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Letter to the governor

SoVaNow.com / March 17, 2016



(The following open letter to Virginia Gov. Terry McAuliffe was written by Linwood Lambert Sr., father of Linwood Raymond Lambert Jr., who died in the custody of South Boston police in May 2013. The letter was provided to the N&R for publication in Viewpoint — Ed.)

Dear Sir:

On behalf of my family, I would like to first thank you for taking the step to urge the local prosecutor, Tracy Quackenbush Martin to finish the job in the case of Linwood Raymond Lambert, Jr.’s suspicious death in May 2013 in South Boston, Virginia. We are asking if you would please assist us with getting answers to what really happened to our son, brother, father and grandfather. There seems to be a deliberate effort to delay a decision as to whether or not the police officers involved will be charged with any type of criminal activity. Please note the following:

The State Police investigation (Linwood Raymond Lambert, Jr, Suspicious Death, File number 13-83-02-04890) conducted under the leadership of Officer John Reiger (in my opinion) was not thorough as it was presented to the State’s Attorney’s Office. The investigating officers took the depositions of the police officers (Tiffany Bratton, Travis Clay and Clifton Mann) but did not question the discrepancies in what they reported as it related to the video. The video clearly showed that the depositions were untrue, i.e. reaching for Taser (he was handcuffed with his hands behind his back), that he kept jumping up – he never got to his feet at any time. The report mentioned that the video was reviewed, but made no mention of what was viewed or the discrepancies in the officers’ depositions and the videos. How was this an acceptable investigation when only the officers’ depositions were included? Isn’t there a law against lying in an investigation? If nothing else at the moment the officers (in my opinion) should be charged with obstruction of justice. At this point, I am questioning why Tiffany Bratton, Travis Clay and Clifton Mann continue to serve the South Boston community as police officers.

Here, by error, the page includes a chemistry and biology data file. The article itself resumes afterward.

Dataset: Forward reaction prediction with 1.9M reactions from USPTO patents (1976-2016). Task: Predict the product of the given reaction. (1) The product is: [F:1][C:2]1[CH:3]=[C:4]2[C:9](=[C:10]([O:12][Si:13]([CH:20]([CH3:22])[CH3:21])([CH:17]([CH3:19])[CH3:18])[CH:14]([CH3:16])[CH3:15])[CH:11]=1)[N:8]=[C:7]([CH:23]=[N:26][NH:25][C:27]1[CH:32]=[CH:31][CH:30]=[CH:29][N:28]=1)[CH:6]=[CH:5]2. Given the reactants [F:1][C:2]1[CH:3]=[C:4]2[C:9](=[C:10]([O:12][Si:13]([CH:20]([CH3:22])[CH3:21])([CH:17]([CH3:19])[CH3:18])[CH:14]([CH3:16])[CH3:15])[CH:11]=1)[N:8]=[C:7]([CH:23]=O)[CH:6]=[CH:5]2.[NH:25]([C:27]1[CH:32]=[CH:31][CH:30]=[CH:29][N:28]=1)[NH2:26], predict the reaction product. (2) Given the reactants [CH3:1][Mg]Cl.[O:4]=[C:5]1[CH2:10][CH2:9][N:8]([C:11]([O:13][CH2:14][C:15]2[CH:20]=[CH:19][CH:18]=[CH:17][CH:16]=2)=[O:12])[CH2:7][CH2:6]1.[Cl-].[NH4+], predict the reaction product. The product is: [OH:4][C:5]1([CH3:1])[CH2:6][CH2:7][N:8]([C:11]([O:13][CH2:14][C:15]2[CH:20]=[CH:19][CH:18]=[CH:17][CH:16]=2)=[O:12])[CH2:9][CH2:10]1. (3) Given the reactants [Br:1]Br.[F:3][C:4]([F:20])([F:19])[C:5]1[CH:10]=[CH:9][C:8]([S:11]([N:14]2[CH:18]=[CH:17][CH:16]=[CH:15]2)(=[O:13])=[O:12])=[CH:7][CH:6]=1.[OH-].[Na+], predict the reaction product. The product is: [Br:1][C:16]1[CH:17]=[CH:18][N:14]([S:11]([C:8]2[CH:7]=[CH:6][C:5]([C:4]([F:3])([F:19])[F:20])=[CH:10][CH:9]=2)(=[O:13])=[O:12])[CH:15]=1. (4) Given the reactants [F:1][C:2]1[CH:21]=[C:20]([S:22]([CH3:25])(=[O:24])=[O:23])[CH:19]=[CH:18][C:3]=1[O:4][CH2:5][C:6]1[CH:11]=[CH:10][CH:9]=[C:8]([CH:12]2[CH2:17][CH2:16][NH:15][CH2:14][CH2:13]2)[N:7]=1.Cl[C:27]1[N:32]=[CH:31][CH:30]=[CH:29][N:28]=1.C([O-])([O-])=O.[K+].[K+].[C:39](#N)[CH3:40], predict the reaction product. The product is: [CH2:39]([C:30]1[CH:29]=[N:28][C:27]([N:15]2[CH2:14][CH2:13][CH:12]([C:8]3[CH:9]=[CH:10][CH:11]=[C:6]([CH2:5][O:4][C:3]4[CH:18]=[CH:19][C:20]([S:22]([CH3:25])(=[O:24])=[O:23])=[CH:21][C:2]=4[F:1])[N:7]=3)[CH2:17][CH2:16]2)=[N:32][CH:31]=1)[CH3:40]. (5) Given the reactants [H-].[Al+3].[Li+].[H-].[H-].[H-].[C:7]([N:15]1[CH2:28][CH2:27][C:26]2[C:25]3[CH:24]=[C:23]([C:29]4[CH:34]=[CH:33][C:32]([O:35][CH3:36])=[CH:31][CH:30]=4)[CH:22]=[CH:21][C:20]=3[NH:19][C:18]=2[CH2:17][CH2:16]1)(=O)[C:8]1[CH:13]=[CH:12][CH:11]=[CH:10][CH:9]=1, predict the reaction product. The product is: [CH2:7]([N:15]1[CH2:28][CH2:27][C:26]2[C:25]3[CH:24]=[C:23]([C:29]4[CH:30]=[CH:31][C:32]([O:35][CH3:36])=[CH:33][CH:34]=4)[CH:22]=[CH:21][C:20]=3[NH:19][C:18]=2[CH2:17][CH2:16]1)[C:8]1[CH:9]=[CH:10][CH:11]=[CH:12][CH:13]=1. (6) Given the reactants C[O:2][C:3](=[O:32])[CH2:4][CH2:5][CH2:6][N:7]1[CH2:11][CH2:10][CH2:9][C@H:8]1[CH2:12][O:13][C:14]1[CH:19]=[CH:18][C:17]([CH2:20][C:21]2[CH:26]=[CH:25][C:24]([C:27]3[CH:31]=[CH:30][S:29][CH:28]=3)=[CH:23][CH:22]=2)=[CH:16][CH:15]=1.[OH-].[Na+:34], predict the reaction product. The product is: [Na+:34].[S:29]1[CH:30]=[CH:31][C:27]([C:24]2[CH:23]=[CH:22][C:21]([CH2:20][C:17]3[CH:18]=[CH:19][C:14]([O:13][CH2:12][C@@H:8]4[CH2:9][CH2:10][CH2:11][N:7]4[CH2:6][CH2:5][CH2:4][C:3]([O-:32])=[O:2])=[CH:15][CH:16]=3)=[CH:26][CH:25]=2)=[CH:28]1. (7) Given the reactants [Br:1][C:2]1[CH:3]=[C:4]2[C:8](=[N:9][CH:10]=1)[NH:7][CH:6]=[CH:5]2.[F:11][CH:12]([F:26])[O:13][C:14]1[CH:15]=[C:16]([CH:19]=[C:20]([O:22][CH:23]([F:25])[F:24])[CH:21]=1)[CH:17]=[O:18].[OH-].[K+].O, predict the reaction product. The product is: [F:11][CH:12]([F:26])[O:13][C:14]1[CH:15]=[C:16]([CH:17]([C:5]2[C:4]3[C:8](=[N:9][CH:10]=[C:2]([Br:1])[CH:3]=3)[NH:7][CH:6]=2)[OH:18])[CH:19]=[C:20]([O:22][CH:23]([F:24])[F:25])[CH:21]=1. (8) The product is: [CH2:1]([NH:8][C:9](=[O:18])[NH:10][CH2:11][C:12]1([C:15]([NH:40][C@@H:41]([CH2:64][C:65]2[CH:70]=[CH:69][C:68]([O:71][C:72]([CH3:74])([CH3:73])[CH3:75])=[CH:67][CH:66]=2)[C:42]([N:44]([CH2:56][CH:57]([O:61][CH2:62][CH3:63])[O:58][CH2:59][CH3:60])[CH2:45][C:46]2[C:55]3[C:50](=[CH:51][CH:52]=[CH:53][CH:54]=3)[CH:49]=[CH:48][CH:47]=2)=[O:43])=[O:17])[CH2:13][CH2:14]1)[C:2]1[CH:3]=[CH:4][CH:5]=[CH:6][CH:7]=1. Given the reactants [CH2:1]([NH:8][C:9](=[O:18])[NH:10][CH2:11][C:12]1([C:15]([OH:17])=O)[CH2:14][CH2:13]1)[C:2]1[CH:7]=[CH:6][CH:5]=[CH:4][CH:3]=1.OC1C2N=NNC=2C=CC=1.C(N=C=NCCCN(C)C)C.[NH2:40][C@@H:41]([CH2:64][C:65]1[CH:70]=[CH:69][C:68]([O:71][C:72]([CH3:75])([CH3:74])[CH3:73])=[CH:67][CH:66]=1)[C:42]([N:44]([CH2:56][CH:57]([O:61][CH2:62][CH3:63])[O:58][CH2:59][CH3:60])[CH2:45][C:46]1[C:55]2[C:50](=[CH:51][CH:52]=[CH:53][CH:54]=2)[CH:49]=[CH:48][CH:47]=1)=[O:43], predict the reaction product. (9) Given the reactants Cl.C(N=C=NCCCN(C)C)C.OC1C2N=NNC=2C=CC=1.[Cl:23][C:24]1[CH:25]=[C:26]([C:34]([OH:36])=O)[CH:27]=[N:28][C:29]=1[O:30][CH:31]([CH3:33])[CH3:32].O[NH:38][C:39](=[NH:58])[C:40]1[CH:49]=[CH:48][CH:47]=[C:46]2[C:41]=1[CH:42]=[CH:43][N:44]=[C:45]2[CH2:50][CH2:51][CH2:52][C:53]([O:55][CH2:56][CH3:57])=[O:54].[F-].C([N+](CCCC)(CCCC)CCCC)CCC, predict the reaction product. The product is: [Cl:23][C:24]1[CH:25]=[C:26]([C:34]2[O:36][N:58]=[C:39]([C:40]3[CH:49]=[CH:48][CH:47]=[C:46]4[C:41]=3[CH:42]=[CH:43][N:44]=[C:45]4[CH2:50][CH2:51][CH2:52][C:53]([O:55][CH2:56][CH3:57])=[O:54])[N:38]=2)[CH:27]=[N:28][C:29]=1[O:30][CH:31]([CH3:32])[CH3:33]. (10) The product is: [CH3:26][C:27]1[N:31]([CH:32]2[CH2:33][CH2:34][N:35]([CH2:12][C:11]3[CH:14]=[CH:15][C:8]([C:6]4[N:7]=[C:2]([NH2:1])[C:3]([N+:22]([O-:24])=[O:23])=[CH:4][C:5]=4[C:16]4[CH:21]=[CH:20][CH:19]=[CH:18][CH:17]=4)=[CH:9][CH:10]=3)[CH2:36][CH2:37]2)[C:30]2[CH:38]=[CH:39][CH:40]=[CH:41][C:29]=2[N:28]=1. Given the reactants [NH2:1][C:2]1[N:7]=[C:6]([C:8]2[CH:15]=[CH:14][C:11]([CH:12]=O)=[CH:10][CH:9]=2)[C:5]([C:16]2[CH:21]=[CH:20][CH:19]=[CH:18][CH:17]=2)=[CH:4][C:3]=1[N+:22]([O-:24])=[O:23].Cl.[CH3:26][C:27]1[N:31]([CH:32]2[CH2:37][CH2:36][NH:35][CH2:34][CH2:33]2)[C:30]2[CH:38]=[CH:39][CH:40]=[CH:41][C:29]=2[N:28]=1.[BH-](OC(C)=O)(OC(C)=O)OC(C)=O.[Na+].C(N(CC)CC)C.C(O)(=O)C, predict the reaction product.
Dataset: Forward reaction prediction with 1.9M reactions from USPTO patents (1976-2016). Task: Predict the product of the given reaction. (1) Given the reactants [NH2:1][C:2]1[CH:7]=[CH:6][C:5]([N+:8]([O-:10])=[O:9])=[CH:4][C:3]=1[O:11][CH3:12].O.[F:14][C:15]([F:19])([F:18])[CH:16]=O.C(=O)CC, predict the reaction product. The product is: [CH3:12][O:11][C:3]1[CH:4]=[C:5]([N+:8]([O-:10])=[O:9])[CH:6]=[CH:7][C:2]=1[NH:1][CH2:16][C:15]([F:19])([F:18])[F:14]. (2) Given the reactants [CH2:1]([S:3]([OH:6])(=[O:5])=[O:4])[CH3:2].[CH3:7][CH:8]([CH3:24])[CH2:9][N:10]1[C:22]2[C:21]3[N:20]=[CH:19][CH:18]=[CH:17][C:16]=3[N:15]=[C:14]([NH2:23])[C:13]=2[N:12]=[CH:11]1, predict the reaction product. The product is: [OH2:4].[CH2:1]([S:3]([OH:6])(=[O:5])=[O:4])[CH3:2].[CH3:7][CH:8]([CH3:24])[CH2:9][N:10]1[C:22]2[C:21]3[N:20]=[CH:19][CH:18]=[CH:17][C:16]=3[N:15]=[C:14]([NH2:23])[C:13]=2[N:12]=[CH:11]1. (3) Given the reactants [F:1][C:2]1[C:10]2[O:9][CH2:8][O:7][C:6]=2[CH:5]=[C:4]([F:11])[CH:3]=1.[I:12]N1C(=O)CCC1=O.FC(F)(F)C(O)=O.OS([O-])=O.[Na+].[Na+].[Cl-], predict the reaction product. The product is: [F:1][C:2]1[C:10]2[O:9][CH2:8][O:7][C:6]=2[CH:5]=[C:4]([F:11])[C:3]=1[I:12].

Further, the video shows that my son never resisted anything, but was tased because of his inability to follow their commands as instructed while on the ground with his hands cuffed behind his back. Officer Tiffany Bratton yelled out to him, “I’m going to pop you again” as he pleaded for his life. She further stated to the other Officers, “Ain’t nothing wrong with this MF”. My son obviously exited the patrol car to make an effort to get to the hospital doors. The officer should have placed a seatbelt on him for the ride to the hospital in the patrol car which would have prevented him from exiting the car on his own accord. Handcuffed behind his back, he was unable to effectuate the opening of the doors to get into the hospital and for that he was tased repeatedly. He was further tased in the car because he couldn’t sit up (hands and feet shackled). The Taser was then placed on his body. At that point anyone could see him trying to breath and sweating. The officer mentioned that “he’s bleeding like a hog.” It appears as though he died at that point. According to Taser International, Officer Tiffany Bratton discharged her Taser 15 of the 20 times the Tasers were discharged by the three Officers at the hospital and in the patrol car. Prior to leaving for the jail, Officer Clifton Mann then proceeded to stand outside of the car (10-15 minutes) and speak with a hospital employee as to whether or not my son was going to be taken into the hospital. Officer Mann stated that he thought my son was crazy and that he had told him he had taken some cocaine. Of course the decision was stated as a negative to the question regarding taking my son into the hospital. My question is why wasn’t he taken into the hospital for the mental evaluation as the officers’ reason for driving him there?

As a native Virginian, I was raised in Saxe and spent my childhood and formative years in Charlotte County. Our family roots for generations are there in Charlotte County, Virginia. Many of the members of our extended family are still residents of Southern Virginia. As a result of the aforementioned death of my son, Linwood Raymond Lambert, Jr, there are memories being brought back to surface which I have long tried to suppress. There were some troubled times (for me) spent in that area relative to “the way things were” in the 50’s and 60’s, however, I remain a proud son of Virginia.

In summation, words cannot express the trauma through which I along with my family has experienced. Losing a child (my only son) is extremely devastating within itself because (as you know) it is not the natural order of things. In addition, the manner in which my son died adds to the devastation. My entire life has been drastically affected including the inability to sleep through nights. My daughters are experiencing the same effects. Thus, we are spending our days and nights in constant communication questioning why and what will be done. We are unable to focus on our work and just general day to day activities. It’s been almost three years thus, we are seeking some form of closure. We are asking your assistance, support and reassurance that the law is appropriately applied in a timely manner.

Respectfully,
Linwood Lambert Sr.





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